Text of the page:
• 5 minutes Iran Says It Arrested 17 CIA Spies, Some Sentenced To Death
  • 9 minutes Will We Ever See 100$+ OIL?
  • 13 minutes Iran downs US drone. No military response . . Just Destroy their economy. Can Senator Kerry be tried for aiding enemy ?
  • 19 mins Iran Loses $130,000,000 Oil Revenue Every Day They Continue Their Games . . . .Opportunity Lost . . . Will Never Get It Back. . . . . LOL .
  • 4 hours So You Think We’re Reducing Fossil Fuel? — Think Again
  • 2 hours Oil Giant Saudi Arabia Is Set to Start First Wind-Power Plant
  • 2 hours How is E&P of Marginal Oil on the UKCS Similar to the Shale Oil Operations in the US?
  • 13 mins Berkeley becomes first U.S. city to ban natural gas in new homes
  • 8 hours Renewables provided only about 4% of total global energy needs in 2018
  • 12 hours N.Y. Governor Signs Climate Bill
  • 5 hours Shale Oil will it self destruct?
  • 25 mins EIA Reports Are Fraudulent : EIA Is Conspiring With Trump To Keep Oil Prices Low
  • 12 hours First limpet mines . . . . now fly a drone at low altitude directly at U.S. Navy ship. Think Iran wanted it taken out ? Maybe ? YES
  • 1 day U.S. Administration Moves To End Asylum Protections For Central Americans
  • 11 hours Today in Energy
  • 7 hours Which is a better domain name for OAPEC?
Robert Rapier

Robert Rapier

More Info

Premium Content

Who Are The Biggest Buyers Of U.S. Oil?

This year the U.S. has averaged more than 900,000 barrels per day (BPD) of crude oil exports while continuing to import an average of 8.1 million BPD. In the previous article, I discussed the reasons the U.S. exports oil, despite the fact that we are still a significant net importer of crude oil.

In a nutshell, the quality of the oil that is being exported is often a better fit for foreign refineries than the oil that is imported. It may also be logistically preferable to ship domestic oil to certain foreign refineries.

From 1975 until late 2015, a crude oil export ban restricted crude oil exports from the U.S. to all countries besides Canada. In the years leading up to the U.S. shale oil boom, the U.S. was exporting less than 30,000 BPD to Canada.

By 2013, crude oil exports to Canada had jumped to 134,000 BPD. That was also the year that crude oil being exported from the Bakken Shale in North Dakota to a refinery in Saint John, New Brunswick derailed, caught fire, and killed 47 people in Lac-Mégantic, Quebec. Despite the tragedy, crude oil exports to Canada continued to grow, reaching 427,000 BPD in 2015.

Canada remains the predominant destination for U.S. crude oil exports, but because of the repeal of the crude oil export ban, the U.S. exported crude oil to nearly 30 countries last year. By 2016, the total had grown to 591,000 BPD of U.S. crude oil exports. Thus far in 2017, monthly exports have averaged over 900,000 BPD, and have exceeded one million barrels per day (BPD) on multiple occasions.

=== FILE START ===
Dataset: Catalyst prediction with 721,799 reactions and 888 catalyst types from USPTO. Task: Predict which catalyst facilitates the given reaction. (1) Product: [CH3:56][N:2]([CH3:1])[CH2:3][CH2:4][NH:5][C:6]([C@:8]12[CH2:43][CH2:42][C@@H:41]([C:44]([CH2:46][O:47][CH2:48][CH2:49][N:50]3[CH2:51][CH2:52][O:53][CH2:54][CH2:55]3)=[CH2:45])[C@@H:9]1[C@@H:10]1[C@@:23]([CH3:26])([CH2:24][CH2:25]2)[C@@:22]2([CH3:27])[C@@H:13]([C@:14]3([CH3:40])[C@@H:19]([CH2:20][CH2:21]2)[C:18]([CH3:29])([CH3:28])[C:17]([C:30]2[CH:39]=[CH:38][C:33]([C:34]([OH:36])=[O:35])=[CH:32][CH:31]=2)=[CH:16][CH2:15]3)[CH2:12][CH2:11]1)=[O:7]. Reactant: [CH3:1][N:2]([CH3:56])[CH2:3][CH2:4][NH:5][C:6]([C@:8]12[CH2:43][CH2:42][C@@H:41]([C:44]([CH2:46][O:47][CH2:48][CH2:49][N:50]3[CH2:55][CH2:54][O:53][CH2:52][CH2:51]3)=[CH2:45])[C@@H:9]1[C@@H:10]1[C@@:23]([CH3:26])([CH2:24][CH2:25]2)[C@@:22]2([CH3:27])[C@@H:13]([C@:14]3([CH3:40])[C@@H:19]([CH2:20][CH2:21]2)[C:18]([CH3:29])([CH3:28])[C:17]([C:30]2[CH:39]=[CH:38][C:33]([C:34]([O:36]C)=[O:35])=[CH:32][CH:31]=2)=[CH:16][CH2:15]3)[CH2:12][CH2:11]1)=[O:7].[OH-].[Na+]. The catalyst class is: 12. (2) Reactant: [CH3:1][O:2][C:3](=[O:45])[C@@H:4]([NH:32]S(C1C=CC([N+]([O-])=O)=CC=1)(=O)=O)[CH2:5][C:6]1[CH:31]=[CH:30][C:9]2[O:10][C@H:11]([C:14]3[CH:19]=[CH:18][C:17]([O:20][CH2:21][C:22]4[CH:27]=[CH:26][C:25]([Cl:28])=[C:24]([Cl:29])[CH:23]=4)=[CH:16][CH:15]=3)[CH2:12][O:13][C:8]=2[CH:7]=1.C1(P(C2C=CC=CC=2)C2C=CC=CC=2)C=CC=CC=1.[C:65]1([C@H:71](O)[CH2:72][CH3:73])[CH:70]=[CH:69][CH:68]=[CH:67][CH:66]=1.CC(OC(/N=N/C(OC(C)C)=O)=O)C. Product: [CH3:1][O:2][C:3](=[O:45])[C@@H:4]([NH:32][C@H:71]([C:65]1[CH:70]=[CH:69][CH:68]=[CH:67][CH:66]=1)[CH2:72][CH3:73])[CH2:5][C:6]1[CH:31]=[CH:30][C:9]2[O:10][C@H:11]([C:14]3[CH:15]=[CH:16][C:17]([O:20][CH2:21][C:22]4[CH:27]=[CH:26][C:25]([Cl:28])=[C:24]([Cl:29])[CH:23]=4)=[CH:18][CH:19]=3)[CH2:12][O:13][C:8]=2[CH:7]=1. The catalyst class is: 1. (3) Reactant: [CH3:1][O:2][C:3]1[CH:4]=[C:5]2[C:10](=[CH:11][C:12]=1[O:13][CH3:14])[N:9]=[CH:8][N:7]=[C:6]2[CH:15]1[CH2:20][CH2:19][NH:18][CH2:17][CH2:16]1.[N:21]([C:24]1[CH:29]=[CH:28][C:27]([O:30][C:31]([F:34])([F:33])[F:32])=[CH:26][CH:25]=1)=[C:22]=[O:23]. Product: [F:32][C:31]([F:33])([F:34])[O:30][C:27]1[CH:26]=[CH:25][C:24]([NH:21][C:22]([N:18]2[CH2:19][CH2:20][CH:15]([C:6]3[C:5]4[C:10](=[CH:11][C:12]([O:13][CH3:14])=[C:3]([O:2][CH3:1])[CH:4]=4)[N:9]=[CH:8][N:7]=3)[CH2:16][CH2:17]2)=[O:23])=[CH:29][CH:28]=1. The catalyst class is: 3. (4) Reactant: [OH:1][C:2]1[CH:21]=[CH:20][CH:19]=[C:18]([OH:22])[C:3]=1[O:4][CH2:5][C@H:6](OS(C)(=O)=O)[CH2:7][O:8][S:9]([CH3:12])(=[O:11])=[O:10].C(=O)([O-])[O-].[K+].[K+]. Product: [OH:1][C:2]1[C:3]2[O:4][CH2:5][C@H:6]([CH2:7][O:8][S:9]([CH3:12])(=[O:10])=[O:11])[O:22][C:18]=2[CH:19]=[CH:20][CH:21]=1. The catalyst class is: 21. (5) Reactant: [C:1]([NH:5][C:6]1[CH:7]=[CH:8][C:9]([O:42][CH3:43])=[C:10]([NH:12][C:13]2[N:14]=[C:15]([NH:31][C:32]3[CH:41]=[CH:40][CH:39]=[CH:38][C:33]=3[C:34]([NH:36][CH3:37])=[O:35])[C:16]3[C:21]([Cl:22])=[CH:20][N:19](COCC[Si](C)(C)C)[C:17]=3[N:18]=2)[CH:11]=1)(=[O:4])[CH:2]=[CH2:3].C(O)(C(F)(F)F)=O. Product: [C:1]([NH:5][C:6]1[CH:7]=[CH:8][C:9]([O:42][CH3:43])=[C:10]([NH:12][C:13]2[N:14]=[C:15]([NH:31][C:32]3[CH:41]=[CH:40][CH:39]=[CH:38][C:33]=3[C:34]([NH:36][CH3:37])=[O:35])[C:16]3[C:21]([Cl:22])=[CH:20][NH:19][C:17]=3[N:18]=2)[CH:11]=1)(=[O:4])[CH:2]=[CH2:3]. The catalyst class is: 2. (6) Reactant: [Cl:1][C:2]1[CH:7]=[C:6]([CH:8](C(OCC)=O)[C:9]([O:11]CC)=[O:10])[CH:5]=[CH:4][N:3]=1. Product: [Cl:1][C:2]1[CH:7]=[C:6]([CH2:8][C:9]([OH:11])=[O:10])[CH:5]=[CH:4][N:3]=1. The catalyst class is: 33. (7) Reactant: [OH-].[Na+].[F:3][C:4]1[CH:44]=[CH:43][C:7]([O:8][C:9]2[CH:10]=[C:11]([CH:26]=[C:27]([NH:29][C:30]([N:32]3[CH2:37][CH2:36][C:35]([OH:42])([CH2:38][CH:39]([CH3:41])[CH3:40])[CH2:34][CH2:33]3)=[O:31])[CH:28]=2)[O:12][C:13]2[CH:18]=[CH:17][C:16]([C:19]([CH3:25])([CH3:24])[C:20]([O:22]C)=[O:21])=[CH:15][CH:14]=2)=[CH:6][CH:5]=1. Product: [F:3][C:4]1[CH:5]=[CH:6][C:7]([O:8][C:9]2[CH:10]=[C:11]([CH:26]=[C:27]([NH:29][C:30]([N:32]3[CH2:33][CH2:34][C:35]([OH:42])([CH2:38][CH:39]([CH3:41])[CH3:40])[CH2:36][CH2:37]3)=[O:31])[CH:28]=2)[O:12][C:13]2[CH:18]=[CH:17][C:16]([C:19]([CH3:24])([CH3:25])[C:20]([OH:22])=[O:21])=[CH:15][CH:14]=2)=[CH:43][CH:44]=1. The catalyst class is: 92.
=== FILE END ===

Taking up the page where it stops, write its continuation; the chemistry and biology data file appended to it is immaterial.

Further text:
Related: The Next Big Digital Disruption In Energy

Here were the Top 10 destinations for U.S. crude oil exports in 2016:

(Click to enlarge)

Destination of U.S. crude oil exports in 2016.

- Volume – Thousand barrels per day

- Percentage – Percentage of total U.S. petroleum exports

Canada was the destination for nearly 61% of U.S. crude oil exports last year, but it is important to note that we import far more oil from Canada (~3.2 million BPD in 2016). Thus far in 2017, Canada’s share of U.S. exports has plunged to 34%, while China has jumped from a 3.7% share in 2016 to 20% through July of this year.

Of course, the crude oil export ban didn’t cover finished products like gasoline and diesel. So, even a decade ago, the U.S. was exporting around a million barrels a day of these products to countries around the world.

Related: Tax Breaks Make $50 Oil Profitable In The U.S.

But then the shale boom provided U.S. refiners with high quality, discounted crudes that they were then able to sell into the export market. As a result, finished product exports jumped from about a million barrels a day prior to the shale boom up to 4.7 million BPD in 2016. Here were the Top 10 destinations of finished product exports last year:

(Click to enlarge)

Destination of U.S. petroleum product exports in 2016.

Note that Mexico, which doesn’t even rank in the Top 10 for U.S. petroleum exports, is the top destination for U.S. finished product exports.

The overall impact of increasing crude oil and finished product exports is that U.S. net imports — which means the amount of petroleum and finished products we import minus those we export — has fallen from a high of over 13 million BPD in 2005 to under 5 million BPD.

By Robert Rapier

More Top Reads From Oilprice.com:




Download The Free Oilprice App Today

Back to homepage


Leave a comment
  • R. Fernandez on October 16 2017 said:
    Great web page and articles. Keep up the good work.

Leave a comment




Oilprice - The No. 1 Source for Oil & Energy News
Download on the App Store Get it on Google Play